Ethel Newbold

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Ethel May Newbold (28 August 1882 – 25 March 1933) was an English epidemiologist and statistician. She was the first woman awarded the Guy Medal in Silver in 1928.

Early life[edit]

Ethel May Newbold was born in Tunbridge Wells. One of eleven children, she was the eldest daughter of William Newbold (1828–1900) and Eleanor Isabel Newbold, née Fergusson (1862–1942). Her mother was born in California and her parents married in Mexico. Her older brother Charles Joseph Newbold (1881–1946) was a noted rugby player and chemist.[1]

Education[edit]

She was educated at first by a governess and then won a scholarship offered by the Girls’ Public Day School Company to attend Tunbridge Wells High School [2]

The Kent & Sussex Courier reported the December 1902 Tunbridge Wells High School School Prize Giving in detail.[3]

“In geometry the examiner says that of the three candidates taking both parts of the paper one did brilliantly—this girl, we know, was Ethel Newbold, who got full marks, 90 out of 90 on the second part.”

The article continued

“The Chairman again congratulated the school on its success in the matter of education, and observed that he noticed the name of Ethel Newbold was mentioned very frequently in the report, and he was sure the school was proud of her (applause)”.

Ethel won a mathematics prize and was awarded an open scholarship for three years at University of Cambridge.

“Ethel Newbold carried off an open scholarship to Newnham College this year – the value of it is £50 a year for three years and it is one of the most difficult scholarships to win. It was awarded to her on the results of the Higher Local Examinations in which she got a double first in classics and mathematics, with distinction in Latin and arithmetic. She was also awarded on the same examination a prize of the value of £3 10s; a certain number of these prizes are awarded to the best candidates of the year.”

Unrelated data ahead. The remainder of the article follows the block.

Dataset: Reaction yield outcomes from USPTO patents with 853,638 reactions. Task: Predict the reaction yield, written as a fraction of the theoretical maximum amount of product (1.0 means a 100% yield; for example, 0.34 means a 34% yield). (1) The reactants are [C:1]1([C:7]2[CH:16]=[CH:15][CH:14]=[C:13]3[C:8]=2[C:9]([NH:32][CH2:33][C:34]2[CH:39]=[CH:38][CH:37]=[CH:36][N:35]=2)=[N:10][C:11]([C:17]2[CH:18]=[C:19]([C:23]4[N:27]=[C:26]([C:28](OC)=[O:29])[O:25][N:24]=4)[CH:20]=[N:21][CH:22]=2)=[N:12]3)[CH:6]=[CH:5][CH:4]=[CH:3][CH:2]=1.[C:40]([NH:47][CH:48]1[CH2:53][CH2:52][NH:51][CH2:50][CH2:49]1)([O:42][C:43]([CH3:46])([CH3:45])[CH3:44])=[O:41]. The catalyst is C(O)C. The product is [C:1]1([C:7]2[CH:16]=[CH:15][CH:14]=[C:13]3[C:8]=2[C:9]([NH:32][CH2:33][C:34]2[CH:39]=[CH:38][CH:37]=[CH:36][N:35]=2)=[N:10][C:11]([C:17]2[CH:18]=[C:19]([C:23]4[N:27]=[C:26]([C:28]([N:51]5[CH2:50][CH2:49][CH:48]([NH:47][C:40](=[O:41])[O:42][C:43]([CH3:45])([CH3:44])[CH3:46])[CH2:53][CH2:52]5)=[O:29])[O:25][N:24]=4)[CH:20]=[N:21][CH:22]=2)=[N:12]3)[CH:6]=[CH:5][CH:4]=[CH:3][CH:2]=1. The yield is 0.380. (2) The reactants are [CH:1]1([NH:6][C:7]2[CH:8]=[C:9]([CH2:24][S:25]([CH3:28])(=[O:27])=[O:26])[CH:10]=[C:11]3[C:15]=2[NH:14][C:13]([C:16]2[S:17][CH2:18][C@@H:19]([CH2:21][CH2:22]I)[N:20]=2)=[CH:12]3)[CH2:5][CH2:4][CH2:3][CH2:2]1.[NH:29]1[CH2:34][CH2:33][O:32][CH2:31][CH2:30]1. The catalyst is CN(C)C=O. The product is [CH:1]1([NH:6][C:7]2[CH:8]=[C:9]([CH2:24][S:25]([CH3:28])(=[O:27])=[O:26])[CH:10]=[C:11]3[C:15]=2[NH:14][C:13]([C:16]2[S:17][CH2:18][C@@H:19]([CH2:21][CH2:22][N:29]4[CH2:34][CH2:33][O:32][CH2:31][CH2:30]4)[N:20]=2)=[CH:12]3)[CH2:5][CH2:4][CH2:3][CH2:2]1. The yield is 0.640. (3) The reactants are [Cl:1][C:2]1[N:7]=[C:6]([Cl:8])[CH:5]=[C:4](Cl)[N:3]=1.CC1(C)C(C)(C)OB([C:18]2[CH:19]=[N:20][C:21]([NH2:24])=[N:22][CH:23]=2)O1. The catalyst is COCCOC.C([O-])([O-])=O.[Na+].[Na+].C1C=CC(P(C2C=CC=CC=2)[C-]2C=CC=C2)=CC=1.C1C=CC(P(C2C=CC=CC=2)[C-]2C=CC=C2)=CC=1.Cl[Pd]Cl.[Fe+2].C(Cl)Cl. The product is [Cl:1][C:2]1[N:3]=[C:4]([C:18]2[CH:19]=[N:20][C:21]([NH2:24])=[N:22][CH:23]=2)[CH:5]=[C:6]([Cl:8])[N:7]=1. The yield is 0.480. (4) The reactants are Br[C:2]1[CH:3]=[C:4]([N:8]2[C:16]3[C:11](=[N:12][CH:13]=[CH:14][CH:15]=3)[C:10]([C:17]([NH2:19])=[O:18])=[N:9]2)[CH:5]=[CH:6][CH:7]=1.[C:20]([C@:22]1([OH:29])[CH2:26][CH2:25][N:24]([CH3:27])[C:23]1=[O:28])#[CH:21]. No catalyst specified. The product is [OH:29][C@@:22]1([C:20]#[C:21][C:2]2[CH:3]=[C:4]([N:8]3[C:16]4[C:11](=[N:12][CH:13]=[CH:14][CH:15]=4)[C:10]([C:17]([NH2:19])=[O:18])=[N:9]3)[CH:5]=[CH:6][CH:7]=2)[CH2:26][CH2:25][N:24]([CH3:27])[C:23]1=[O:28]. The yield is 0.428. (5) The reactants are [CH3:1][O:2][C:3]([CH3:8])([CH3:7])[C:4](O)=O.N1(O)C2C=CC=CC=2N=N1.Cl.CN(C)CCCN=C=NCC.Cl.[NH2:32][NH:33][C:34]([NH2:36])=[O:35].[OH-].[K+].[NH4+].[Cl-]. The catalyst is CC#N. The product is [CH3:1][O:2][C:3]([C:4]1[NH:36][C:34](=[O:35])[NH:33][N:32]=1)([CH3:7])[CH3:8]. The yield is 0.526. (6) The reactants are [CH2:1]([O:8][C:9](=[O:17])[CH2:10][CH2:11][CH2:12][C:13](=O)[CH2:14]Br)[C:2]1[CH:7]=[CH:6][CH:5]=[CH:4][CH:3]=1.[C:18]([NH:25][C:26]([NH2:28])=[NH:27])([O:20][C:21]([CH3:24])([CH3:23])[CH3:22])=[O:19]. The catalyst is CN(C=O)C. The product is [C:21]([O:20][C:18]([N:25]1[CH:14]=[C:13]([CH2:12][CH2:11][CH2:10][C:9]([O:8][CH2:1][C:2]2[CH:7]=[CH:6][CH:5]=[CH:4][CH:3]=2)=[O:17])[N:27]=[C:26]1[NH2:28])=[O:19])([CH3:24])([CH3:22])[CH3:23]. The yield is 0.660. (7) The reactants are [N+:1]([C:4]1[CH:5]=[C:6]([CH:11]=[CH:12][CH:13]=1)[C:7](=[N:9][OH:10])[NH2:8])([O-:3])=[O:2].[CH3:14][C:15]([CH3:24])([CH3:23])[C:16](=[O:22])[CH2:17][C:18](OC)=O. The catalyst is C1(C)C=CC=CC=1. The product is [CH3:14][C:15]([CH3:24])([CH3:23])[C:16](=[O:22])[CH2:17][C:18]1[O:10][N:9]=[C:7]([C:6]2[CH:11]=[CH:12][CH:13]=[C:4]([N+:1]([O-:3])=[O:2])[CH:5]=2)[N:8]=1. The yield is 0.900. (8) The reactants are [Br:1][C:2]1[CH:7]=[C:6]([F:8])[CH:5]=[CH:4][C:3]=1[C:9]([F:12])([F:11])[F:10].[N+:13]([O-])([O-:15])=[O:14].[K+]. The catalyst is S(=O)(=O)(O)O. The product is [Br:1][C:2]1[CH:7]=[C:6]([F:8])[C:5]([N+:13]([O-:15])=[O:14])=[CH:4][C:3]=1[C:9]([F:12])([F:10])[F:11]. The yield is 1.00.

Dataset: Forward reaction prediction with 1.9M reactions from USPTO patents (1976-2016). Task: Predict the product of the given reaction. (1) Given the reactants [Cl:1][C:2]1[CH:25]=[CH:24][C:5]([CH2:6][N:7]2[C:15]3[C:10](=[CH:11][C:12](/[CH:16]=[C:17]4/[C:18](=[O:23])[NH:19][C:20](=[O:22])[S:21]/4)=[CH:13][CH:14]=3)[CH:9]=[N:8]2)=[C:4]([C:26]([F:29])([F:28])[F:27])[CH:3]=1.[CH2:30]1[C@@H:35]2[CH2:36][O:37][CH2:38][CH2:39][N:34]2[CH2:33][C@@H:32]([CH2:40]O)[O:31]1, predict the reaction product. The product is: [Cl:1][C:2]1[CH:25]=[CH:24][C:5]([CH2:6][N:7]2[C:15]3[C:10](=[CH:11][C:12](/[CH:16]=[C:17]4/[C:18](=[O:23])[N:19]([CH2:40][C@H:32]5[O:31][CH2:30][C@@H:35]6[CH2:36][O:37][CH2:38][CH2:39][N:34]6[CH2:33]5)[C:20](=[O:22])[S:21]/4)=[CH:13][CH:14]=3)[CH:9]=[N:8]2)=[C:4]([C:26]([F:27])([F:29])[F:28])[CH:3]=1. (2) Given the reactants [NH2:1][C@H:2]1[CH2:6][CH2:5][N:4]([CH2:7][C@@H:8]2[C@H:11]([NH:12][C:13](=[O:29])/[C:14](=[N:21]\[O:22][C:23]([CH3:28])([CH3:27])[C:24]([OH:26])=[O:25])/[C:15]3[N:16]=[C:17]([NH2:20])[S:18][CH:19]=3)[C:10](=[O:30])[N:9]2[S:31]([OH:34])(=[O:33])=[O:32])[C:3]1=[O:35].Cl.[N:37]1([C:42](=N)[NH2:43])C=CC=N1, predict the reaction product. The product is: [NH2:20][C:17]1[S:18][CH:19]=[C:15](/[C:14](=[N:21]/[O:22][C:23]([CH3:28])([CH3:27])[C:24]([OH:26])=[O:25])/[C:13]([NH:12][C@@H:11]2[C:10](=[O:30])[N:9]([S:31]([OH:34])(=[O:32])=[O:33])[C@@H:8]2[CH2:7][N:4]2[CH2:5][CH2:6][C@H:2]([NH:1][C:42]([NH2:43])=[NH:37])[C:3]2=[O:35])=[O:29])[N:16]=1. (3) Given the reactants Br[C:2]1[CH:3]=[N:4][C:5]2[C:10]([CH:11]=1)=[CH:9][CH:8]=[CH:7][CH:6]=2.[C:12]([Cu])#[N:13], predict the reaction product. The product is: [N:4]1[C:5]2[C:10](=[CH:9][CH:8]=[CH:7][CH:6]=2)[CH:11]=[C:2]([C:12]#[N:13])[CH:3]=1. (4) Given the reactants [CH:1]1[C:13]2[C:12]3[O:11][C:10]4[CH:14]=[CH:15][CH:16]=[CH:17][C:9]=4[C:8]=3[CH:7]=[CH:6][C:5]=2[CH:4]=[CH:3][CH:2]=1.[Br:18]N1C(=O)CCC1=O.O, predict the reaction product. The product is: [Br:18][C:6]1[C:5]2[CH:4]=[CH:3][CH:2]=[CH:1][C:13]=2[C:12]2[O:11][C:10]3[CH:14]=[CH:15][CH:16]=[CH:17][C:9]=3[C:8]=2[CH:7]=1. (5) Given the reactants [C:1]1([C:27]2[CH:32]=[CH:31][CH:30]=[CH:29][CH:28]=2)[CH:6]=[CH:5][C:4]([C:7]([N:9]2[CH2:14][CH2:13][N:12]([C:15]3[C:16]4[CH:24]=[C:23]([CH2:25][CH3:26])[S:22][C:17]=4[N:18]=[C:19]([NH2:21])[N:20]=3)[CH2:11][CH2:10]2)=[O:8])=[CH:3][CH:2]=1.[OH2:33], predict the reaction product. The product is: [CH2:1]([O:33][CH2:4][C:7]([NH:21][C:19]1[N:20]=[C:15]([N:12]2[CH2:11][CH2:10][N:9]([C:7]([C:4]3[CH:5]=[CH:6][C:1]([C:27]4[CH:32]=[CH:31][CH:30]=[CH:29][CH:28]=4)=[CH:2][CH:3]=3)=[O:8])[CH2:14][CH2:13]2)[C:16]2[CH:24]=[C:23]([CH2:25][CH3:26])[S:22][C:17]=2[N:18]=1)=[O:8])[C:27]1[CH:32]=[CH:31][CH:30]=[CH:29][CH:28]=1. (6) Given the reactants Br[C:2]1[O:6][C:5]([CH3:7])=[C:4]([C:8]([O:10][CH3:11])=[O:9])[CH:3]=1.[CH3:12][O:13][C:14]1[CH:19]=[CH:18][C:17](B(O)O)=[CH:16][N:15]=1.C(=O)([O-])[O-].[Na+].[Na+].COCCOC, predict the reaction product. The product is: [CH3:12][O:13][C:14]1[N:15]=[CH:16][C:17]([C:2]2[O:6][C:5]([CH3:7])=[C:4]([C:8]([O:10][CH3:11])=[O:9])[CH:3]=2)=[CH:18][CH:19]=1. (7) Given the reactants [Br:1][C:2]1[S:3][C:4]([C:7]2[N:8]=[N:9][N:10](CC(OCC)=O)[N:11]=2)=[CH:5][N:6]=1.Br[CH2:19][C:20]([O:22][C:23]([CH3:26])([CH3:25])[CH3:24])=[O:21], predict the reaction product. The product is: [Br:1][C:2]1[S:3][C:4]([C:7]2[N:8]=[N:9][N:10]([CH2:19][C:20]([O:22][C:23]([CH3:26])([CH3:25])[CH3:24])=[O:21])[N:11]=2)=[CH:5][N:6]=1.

Her tutor at Cambridge was Mr. G. H. Hardy, Fellow of Trinity College.[2] The London Daily News reported on "The Lady Wrangler" on 14 June 1905.

"Miss E. M. Newbold, of Newnham, the only woman student to find a place among the Wranglers, and she is placed equal to 26th … With her latest success Miss Newbold’s career at Newnham concludes, and she is now leaving college for the purpose of entering the teaching profession. Asked her favourite pursuits, Miss Newbold replied " Mathematics and hockey" but she also admits a liking for tennis".[2]

On 21 February 1909 she landed in New York, travelling from Liverpool, on board the ship 'Baltic' to visit her grandfather David Fergusson, of Oxford Street, Berkeley, California with her mother and younger sister Angela (1886–1958).[1] Angela's second husband (m. 1934) was aviator Alec Ogilvie.

Career[edit]

She first taught at Godolphin School, Salisbury. Her move to Statistics was induced by her work during the First World War in the Ministry of Munitions. She studied for a M.Sc. in the University of London, which she received in 1926, and was awarded a Doctorate in 1929. She became a member of the Medical Research Council in 1921, working on medical and industrial studies.

Ethel Newbold published 17 papers within the eight years she conducted research at the Medical Research Council. In his obituary, Major Greenwood describes her as "the best mathematical statistician and I think quite the best logician" of the group at the National Institute of Medical Research.

She was elected a Fellow of the Royal Statistical Society in 1921 and was the first woman awarded the Guy Medal in Silver in 1928, for the paper [4]"practical Applications of Statistics of Repeated Events, particularly to Industrial Accidents" and for her other contributions to the then novel experimental study of epidemiology. She served on the Council of the Royal Statistical Society between 1928 and 1933.